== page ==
Look at your daily or weekly routine and decide which habits make your life easier or harder. A good routine prioritises personal well-being, brings discipline and control into your life and provides you with a sense of stability. This sense of stability is invaluable during stressful periods. Look to create a balance between your work, social life and personal development within your routine. The best way to think about building a routine is to think about your week - what do you wish you had more time for? Which every-day things do you find frustrating or difficult? Find a way to balance and work around these. For example, if cooking dinner each night when you get home distracts you from a valuable period of study, think about preparing some meals on the weekend to store in the freezer for the week ahead. If running late for the train is an issue, think about which morning habits are taking up the most time with the least benefit. With a couple of small tweaks like these, your routine will be running smoothly and helping to free time and energy to concentrate and achieve your goals.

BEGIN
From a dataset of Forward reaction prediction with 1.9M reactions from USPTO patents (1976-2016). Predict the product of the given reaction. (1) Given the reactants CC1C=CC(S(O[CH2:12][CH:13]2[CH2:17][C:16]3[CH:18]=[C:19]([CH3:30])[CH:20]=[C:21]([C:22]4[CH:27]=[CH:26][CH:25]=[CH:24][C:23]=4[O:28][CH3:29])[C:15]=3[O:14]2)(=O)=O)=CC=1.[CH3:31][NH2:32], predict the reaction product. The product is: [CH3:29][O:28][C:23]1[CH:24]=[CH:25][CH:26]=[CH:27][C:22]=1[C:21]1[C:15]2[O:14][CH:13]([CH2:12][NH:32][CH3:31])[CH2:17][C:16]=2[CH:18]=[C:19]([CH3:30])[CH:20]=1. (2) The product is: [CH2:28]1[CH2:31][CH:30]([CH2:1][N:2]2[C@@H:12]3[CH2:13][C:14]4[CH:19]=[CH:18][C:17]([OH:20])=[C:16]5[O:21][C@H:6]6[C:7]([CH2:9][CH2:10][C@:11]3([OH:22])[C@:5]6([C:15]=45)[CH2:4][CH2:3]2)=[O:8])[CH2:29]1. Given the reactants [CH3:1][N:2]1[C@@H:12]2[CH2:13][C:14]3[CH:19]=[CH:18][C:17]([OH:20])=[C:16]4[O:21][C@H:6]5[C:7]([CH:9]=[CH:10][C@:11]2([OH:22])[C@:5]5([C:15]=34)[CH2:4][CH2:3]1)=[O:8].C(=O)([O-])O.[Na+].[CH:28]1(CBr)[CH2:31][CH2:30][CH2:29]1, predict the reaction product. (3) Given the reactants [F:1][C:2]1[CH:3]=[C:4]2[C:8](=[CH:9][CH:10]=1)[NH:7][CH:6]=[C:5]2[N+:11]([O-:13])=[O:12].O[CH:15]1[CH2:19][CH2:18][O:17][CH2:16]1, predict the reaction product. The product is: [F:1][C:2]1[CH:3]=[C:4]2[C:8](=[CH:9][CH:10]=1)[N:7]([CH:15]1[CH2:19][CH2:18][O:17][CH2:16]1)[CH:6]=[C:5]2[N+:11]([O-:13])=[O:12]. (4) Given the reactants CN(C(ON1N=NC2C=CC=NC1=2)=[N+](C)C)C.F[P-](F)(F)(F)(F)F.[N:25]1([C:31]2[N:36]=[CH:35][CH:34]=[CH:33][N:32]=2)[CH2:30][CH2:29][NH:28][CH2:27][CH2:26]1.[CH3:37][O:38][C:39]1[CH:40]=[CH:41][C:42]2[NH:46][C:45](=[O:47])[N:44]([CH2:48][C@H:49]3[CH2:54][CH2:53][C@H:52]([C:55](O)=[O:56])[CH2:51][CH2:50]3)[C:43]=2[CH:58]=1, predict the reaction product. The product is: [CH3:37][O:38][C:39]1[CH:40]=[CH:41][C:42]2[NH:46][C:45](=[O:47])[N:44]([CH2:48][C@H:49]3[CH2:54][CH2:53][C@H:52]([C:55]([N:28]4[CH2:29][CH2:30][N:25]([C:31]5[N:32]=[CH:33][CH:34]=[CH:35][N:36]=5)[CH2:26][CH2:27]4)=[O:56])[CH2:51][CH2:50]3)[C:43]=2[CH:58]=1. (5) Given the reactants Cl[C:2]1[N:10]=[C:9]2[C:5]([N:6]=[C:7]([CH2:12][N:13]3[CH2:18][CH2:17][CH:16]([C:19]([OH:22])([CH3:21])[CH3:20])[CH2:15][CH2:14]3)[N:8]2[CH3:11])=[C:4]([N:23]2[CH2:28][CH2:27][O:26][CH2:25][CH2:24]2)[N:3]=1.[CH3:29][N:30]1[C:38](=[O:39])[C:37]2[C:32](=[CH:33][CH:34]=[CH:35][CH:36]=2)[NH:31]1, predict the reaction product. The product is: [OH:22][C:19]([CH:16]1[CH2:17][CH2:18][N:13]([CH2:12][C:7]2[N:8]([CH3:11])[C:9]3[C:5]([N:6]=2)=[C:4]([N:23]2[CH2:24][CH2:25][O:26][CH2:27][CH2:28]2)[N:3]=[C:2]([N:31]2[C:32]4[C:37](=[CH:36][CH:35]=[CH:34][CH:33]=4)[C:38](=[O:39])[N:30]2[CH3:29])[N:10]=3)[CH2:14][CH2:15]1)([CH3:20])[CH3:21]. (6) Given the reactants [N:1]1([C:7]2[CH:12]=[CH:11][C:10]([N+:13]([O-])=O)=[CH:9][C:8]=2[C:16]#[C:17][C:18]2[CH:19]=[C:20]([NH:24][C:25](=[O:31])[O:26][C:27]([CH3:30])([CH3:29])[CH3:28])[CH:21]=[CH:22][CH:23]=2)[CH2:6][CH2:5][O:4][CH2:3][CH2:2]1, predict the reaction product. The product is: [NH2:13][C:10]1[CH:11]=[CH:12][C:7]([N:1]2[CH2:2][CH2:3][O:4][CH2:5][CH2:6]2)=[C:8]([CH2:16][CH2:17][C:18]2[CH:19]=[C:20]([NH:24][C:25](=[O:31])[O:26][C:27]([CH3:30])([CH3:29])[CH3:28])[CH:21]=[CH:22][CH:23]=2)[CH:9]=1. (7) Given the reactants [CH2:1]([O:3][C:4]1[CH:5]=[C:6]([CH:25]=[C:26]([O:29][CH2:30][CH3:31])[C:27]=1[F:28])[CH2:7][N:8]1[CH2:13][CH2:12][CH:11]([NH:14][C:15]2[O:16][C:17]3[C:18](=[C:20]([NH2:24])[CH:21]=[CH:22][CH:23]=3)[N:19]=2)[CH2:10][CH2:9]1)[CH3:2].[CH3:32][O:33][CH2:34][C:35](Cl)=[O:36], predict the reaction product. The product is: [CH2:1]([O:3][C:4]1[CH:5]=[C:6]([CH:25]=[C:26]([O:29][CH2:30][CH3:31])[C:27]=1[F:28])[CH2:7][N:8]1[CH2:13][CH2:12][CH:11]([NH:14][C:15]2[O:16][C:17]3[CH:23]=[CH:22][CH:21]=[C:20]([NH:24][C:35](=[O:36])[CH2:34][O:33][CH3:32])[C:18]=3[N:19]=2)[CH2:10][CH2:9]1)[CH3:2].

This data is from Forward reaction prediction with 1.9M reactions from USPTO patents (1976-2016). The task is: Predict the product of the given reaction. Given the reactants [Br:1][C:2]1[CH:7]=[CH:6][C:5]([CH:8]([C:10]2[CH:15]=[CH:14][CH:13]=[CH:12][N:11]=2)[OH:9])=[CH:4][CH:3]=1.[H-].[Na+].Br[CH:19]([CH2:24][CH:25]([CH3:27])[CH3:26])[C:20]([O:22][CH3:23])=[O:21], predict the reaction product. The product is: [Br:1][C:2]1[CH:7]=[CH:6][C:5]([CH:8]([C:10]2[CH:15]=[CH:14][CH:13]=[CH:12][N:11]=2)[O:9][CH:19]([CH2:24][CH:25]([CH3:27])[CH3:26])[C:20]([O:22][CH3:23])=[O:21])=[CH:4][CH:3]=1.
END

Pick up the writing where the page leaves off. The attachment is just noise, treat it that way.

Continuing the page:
As explored in one of our recent articles on why exercise is so important for study, studies have shown that exercise has heaps of positive benefits for mental and physical health and well-being - including minimising stress. Stress has physical impacts on our bodies, which in turn makes stress even harder to deal with. We’ve all had sweaty palms, a dry mouth or butterflies when nervous – these are some prime examples of the way stress hormones can wreak havoc with our bodies. Exercise is one of the simplest and easiest ways to counteract this, and to manage stress. Fitting in exercise doesn’t have to mean training for a marathon or spending hours at the gym. For stress management, you’ll start to feel benefits by just getting up from your computer to stretch your legs and go for a short walk, or even getting off a stop early on your way home. Small bursts of activity break up our day, relieve stress, and ensure we’re looking after our bodies during times of pressure.